I’ve since learned my first experience was typical for admission to any psychiatric facility. . . shoe laces removed, bag searched, sharp objects taken away.  Afterwards, I was shown my room and introduced to my 17-year-old roommate.  This reinforced a bias.  I thought eating disorders were an adolescent girl thing.  They aren’t.  The patients on the unit were women ages 17 – 53 and a 23-year-old man.

Next, restroom procedures were explained.  This isn’t typically done on a crisis psychiatric ward.  However, on an eating disorder unit the restrooms in each room are locked.  When I had to use the restroom, I walked down the hall or pushed the nurse call button.  A nurse would come as quickly as they could to unlock the door.  Sometimes all the nurses were helping others; they couldn’t run down the hall immediately.  Unlike the patients suffering anorexia nervosa and bulimia, I wasn’t monitored.  I didn’t have to place a toilet hat under the toilet lid so my outtake could be measured.  Thank goodness.  I was suffering from c difficile, an intestinal issue.  Being watched would have embarrassed me.

Life on an eating disorder unit is regimented.  Meals and snacks are eaten at regular intervals.  I ate alone in the day room.  The other patients ate together in a small room.  After meals and snacks, they joined me in the day room for post-meal observation. A time when patients are observed so they don’t give in to urges to purge or exercise.  This time provides patients with distraction and support during the very difficult period of having to endure the feeling of being full. Anxiety is usually high during and after meals. Supervision, observation and support are essential to help patients get through this tough period.

On Thanksgiving, the patients’ compassion touched me.  They were adamant.  I shouldn’t eat Thanksgiving dinner alone.  The nurses agreed.  I entered their dining room; a room with no windows and bright fluorescent lights.  The sign on the wall said “No Hoodies, No Pockets Allowed.”

Anorexia Nervosa and Bulimia Nervosa have commonalities with what I was experiencing.  Obsessive thoughts about food plagued these patients.  Obsessive thoughts about other things plagued me.  I obsessed about the ratio of baby formula to water; making certain to level the scoop with a knife.  The scariest thoughts started with the fear I would drop my daughter.  Right before I was hospitalized, I panicked every time I saw a plastic bag.  The warnings about keeping babies away from them filled my brain.  I feared I might forget and put her in one.

Every fourth Thursday in November,  I give thanks,  Once appropriate care was received, I improved quickly.  The journey for those hospitalized for eating disorders is long.  Not only do they suffer mentally, their body is shutting down physically.  As a nurse told me last year, working on an inpatient eating disorders unit is hard.  There are success stories; but often you see the same people again and again.  Each time they arrive, they are a little worse than the last time.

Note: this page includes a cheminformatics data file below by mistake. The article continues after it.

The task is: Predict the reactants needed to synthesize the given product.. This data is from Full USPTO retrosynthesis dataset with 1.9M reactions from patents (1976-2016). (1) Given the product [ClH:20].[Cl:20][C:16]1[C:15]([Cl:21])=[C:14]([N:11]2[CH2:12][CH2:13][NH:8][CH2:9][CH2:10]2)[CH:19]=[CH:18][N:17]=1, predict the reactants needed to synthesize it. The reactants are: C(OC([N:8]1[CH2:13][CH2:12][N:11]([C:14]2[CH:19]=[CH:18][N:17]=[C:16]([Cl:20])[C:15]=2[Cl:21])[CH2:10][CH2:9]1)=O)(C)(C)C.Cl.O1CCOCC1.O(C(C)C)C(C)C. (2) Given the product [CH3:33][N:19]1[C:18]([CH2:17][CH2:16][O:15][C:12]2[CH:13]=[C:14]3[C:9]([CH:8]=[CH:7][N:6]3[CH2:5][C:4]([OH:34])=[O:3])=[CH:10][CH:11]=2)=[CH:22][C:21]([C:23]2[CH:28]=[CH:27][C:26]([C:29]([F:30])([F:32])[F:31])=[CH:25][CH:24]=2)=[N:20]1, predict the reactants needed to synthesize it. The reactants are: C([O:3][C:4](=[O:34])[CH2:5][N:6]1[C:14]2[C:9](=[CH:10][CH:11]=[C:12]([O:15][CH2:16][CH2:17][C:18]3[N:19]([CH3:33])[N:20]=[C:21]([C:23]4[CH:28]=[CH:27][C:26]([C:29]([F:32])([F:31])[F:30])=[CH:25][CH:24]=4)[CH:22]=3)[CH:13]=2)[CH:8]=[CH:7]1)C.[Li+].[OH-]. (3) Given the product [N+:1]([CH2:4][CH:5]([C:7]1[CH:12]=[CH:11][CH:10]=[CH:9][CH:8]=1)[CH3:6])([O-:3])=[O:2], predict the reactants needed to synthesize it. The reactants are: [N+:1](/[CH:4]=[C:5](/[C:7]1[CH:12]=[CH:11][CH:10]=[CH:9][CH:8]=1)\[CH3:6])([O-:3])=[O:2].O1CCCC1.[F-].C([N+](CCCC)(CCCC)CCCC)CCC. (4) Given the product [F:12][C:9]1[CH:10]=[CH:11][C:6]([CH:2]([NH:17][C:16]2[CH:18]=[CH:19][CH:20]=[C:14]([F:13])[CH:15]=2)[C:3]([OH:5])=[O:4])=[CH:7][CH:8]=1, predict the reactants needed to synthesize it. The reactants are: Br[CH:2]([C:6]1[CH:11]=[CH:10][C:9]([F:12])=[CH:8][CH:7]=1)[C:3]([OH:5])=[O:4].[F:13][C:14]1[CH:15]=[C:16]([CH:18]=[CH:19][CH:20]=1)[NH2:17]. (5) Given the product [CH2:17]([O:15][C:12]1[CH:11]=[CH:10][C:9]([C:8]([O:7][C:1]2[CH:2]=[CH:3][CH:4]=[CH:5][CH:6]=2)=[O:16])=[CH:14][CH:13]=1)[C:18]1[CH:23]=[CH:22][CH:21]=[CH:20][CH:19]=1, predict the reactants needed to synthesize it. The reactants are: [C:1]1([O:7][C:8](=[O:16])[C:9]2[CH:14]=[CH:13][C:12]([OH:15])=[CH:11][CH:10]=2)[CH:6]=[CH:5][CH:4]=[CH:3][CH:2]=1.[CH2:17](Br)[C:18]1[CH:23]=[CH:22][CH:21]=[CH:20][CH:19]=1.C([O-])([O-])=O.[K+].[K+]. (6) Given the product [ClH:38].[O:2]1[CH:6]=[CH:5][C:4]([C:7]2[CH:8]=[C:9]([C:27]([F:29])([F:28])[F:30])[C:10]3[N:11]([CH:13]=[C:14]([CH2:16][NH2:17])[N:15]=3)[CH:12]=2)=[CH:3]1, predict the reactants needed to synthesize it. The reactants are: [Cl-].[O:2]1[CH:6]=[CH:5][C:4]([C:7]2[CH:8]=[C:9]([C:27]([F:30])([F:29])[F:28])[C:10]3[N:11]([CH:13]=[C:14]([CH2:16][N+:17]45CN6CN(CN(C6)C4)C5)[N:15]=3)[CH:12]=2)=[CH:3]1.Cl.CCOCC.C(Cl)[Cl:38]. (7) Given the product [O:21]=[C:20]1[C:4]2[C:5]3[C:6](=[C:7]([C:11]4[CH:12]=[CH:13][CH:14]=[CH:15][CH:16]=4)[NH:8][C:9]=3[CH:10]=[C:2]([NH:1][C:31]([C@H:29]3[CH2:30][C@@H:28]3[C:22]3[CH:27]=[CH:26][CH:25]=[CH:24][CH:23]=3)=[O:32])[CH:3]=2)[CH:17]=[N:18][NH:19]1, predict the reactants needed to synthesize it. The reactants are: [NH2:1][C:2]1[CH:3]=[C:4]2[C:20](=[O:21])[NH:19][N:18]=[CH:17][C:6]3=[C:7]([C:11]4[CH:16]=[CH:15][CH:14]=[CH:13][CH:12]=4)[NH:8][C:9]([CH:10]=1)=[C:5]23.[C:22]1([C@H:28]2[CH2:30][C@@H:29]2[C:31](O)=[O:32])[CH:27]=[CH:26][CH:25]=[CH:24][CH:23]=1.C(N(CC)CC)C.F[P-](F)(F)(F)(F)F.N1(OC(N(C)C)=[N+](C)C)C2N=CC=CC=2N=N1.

As we remember those less fortunate this week, remember those struggling with an eating disorder.  A holiday that revolves completely around food is one of their worst days of the year.

So why did I state at the beginning of this post Wintergirls by Laurie Halse Anderson haunted me?  The teenage character in the book suffers from anorexia nervosa and also cuts herself.  I’ve met her.  She was my roommate.

If you suspect a friend or family member is struggling with an eating disorder, you can help.  According to Cynthia Bulik, PhD, FAED, director of the UNC Center of Excellence for Eating Disorders, “It’s harder for family members to raise concerns to a loved one about an eating disorder than about smoking, drinking, drugs, or depression. I always tell friends and relatives that it is so worth pushing past their hesitation knowing that they might save a life. Be compassionate, but firm. Have resources at your fingertips.”

To learn more about anorexia nervosa and bulimia nervosa and how to get help for those suffering check out the links to the resources below.

Books – A Perfect Choice for Holiday Gifts


I know it’s not even Thanksgiving yet.  But I’m ready to provide book recommendations for holiday shopping.

When ML, was in preschool, the school adopted a family each year. One year there were 4 children in the family ages seven and below. The Scholastic Warehouse is near our home so I’d already stocked up on books for birthday parties throughout the year. ML and I went through the box and picked out fifteen books for the family.

Our local bookstore, Quail Ridge Books, has an angel tree with first names and ages of children. Last year, ML chose a name and picked out a book for us to purchase. We’ll do it again this year.

I am taking requests for book recommendations.  So if you have a…

  • Seven-year-old boy who likes legos but doesn’t like to read
  • Eleven-year-old girl who is a proficient reader but not emotionally ready for young adult fiction
  • Two-year-old who already has all the classic board books
  • Preschooler who loves bunnies
  • First grade boy just beginning to read
  • Middle school boy who has read all the Percy Jackson’s and wants more books like them

…I may have the answers for you.  Send me the details on your hard to buy for people and I’ll post some ideas.

Why Librarians Don’t Like Reading Levels

Report cards went home this week and parent-teacher conferences are in full swing.  The request for books at a certain reading level will increase exponentially at the library in the next few weeks.  I’ve been trying to write a post about reading levels for months.  It hasn’t come together.  It’s an important subject; so I am glad a coworker is letting me post the text from her recent blog entry Grow a Reader.  Her blog can be viewed at EatReadSleep.